The Stamp Act Protest. After the French and Indian War. British tried to recover from Debt.

Essay by camachotxtxJunior High, 9th gradeB+, May 2002

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Stamp Act Protest

After the French and Indian war, Britain, although victorious, was left with a debt of 140 million pounds. The British believed that the colonists should share the burden of sustaining the British troops in the colonies. The colonists were then enforced with harsh tariffs such as the well known Stamp Act. However, the protest of the colonist was such that the act was repealed and thus the American Revolution was soon under way.

In order for the British to recover from their debt, the British, led by Greenville imposed several acts on the colonists. The first were the Navagation Acts which were designed to bring money into the Royal Treasury, to develop the imperial merchant fleet in order to channel the flow of colonial raw materials into England. Then came the passage of the Sugar Act raising duty on sugar. This was an effort by the British to raise money in America to support the increased cost of colonial administration.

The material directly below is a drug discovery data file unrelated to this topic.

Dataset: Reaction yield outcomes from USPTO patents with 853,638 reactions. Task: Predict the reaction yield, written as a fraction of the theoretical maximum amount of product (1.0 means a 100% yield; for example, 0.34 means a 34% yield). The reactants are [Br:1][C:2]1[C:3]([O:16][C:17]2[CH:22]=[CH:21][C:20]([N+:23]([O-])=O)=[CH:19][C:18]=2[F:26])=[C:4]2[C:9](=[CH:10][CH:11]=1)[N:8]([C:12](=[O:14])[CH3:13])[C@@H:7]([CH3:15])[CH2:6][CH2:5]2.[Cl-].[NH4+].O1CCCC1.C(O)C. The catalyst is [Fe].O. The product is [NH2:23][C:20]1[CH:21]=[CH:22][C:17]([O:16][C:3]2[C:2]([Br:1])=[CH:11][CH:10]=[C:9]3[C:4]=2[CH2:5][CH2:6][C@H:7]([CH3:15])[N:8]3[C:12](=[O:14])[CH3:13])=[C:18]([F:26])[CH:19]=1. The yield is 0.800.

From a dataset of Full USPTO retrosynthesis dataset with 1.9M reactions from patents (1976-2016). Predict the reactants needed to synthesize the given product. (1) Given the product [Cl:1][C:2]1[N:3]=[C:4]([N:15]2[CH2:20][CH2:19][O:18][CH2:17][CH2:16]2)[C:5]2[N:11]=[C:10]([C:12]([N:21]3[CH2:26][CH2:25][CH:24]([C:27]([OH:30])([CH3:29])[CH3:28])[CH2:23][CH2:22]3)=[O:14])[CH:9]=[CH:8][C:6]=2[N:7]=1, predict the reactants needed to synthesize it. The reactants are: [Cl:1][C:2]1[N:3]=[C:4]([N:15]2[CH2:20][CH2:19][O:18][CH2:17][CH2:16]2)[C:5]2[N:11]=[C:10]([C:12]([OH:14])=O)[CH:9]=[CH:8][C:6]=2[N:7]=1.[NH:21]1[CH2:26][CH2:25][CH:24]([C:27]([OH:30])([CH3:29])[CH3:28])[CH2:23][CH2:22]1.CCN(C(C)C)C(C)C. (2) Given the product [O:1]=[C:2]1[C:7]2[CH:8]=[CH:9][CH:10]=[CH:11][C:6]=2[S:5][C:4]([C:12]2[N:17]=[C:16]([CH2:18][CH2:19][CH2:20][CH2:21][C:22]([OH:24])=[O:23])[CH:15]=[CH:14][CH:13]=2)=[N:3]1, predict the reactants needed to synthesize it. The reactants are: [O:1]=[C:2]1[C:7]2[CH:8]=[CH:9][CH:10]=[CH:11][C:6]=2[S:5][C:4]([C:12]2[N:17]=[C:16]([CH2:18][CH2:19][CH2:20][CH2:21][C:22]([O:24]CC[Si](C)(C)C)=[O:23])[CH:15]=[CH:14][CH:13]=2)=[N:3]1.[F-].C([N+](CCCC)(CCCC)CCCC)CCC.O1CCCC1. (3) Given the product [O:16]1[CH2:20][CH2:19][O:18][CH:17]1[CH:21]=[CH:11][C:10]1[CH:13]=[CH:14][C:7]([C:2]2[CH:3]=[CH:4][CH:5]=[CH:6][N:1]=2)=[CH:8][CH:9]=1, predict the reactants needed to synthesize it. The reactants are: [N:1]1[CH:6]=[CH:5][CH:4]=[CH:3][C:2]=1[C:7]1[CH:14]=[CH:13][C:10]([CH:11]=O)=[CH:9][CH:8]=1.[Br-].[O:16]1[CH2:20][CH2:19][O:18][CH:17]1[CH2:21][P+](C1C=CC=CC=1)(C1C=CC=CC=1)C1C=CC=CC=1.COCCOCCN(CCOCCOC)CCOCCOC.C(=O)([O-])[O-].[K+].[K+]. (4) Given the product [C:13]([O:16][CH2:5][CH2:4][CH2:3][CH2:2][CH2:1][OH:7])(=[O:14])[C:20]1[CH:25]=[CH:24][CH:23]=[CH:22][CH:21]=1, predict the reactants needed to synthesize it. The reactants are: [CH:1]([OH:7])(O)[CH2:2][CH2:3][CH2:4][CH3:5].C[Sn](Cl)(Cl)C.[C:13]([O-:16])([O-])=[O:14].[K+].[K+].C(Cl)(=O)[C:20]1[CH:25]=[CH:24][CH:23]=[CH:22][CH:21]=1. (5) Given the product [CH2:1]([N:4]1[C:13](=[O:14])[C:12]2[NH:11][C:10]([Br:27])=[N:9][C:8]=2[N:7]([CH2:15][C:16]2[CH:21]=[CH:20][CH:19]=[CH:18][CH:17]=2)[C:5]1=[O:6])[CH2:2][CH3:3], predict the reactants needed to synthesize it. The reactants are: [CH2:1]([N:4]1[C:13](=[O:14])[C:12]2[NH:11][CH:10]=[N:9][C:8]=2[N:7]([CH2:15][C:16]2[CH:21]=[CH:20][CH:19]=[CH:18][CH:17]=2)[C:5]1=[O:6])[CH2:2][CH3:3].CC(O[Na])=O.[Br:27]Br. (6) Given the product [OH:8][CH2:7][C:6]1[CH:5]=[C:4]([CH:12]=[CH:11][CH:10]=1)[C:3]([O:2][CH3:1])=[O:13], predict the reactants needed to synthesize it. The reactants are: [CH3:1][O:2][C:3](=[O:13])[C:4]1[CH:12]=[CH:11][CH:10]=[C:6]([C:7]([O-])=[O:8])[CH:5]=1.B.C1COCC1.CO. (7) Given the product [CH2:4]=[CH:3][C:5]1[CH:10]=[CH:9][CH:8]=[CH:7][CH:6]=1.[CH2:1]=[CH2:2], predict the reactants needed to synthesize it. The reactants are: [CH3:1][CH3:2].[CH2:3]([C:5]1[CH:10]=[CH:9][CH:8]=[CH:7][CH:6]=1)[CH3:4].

The colonists were also forced into a Quartering Act in which they would provide housing and food for the British troops.

In 1765, the British led by the Prime Minister at that time, George Greenville enacted the Stamp Act. This act required for all legal documents such as licenses, commercial contracts, newspapers, pamphlets and playing cards to carry a tax stamp. The Stamp Act was later employed in Great Britain and was intended to raise money to clear the cost of maintaining the military defenses of the colonies.

Colonist responded with protest for this and all other imposed tariffs. They were exceptionally upset when the British announced that colonial offenders were to be tried in the Hated Admiralty Courts. With increasing unsettledness the protests also increased and the colonists began to develop what became

Known as the...